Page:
A look at the salary increases of another former Mid-American Conference coach in the USA Today coach salary database supports Thomas' opinion. Minnesota's Jerry Kill makes three to four times his former salary at Northern Illinois and Michigan's Brady Hoke was making around three times his Ball State salary at San Diego State. He was making $675,000 there when he left for Michigan, where he made $3.3 million last season.
"I think Tim's paid a fair salary," Thomas said. "He's slotted well within the Big Ten Conference and how we benchmark that."
To get rid of Beckman would cost more money.
Beckman's buyout is two times his base pay of $400,000 for each year remaining on his contract. The agreement includes a $275,000 annual deduction from the buyout based on Beckman's "duty to mitigate damages with other income," according to his contract, which gives an example buyout. Should he be fired on Aug. 1, 2014, Beckman would be paid $1,312,500.
"As somebody who contributes to the athletic department, I don't like the fact they spent a fortune buying coaches out and paying unproven coaches big sums of money," said Steve Bowsher, a Prospect Heights businessman and major contributor to the university and athletic department. "It doesn't seem fiscally responsible to me. … Maybe we're in a position we can afford it."
If so, the concern is whether Illinois can hold that position.
The Illini have had trouble filling the 60,670 seats at Memorial Stadium. Average attendance is down to 45,521 this year, on pace for the worst attendance since 2006, an issue Thomas said earlier this year that only winning can fix. The numbers are a concern not only because of lost revenue from ticket sales but also dwindling fan support.
Bowsher represents a cross-section of the disgruntled fan base — high-profile donors whose discontentment begins with Thomas.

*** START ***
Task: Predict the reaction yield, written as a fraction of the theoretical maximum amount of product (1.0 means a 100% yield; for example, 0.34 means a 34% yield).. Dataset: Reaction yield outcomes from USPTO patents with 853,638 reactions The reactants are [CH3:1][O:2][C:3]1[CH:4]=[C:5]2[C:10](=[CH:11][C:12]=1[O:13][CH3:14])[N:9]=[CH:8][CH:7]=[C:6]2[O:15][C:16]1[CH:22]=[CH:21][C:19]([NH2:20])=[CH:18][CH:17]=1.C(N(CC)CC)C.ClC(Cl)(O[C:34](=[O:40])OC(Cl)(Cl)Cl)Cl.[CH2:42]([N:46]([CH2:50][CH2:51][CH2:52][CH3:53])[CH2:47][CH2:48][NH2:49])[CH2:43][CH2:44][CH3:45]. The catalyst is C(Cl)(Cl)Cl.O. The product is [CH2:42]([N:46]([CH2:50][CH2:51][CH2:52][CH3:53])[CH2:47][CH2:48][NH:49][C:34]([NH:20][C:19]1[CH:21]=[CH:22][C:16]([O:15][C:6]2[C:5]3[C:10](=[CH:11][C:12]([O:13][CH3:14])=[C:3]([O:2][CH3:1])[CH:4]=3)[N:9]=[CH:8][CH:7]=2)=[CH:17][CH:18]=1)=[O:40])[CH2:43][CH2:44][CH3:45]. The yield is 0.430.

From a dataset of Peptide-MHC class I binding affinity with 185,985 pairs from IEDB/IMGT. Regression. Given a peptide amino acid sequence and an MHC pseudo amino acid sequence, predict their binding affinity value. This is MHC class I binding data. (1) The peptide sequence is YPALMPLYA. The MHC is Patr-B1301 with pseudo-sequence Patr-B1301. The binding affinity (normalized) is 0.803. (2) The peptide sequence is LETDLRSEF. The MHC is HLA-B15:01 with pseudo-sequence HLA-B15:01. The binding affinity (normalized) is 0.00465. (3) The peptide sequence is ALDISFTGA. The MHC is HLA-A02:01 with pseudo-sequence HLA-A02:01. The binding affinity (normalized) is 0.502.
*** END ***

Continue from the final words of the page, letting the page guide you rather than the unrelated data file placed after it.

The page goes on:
From the top
Bowsher and two other donors, whose aggregate contributions are estimated to total more than $1 million, told the Tribune they planned to stop contributing beyond current commitments until a change was made at athletic director.
Loss of financial support would come at a bad time for Illinois as it tries to raise funds for its Assembly Hall renovation project. Thomas said he didn't believe many donors had cut ties and hasn't had conversations with any who have.
"My university has been hijacked by a bunch of outsiders. I am absolutely furious," one of the big donors said. "I am absolutely finished. The checkbook is sealed. I am done.
"I don't know anyone who's excited or enamored with this current AD and the direction he is taking this administration. This isn't about Tim Beckman to me. … I don't fault Tim Beckman for taking the job. It's obviously a terrific opportunity for him."
Bowsher is an Illinois alum who said he has been contributing time and money to the university for more than 20 years. His issues stretch well beyond the athletic department to the university board of trustees and former President Michael Hogan, but his experiences with Thomas have left him questioning his leadership ability.
"I don't think Mike Thomas is capable in any fashion," Bowsher said. "He's extremely weak from a personality standpoint. I don't see anything there that would tell me we would have success with him as athletic director."
Therein could lie the second problem to firing Beckman early: Attracting a suitable replacement.
Thomas' handling of the coaching changes didn't sit well with everyone. Former assistant football coaches had contract disputes with the university leading up to Illinois' bowl game last season. (The contracts were drawn up under former athletic director Ron Guenther.) Michigan State basketball coach Tom Izzo publicly denounced Thomas' lack of support for Weber during the men's basketball season.
Firing the first-year football coach he hand-picked would be inconceivable because of the damage it would do to Thomas' reputation, one source said. Doing so would give Thomas three head football coaches in three years.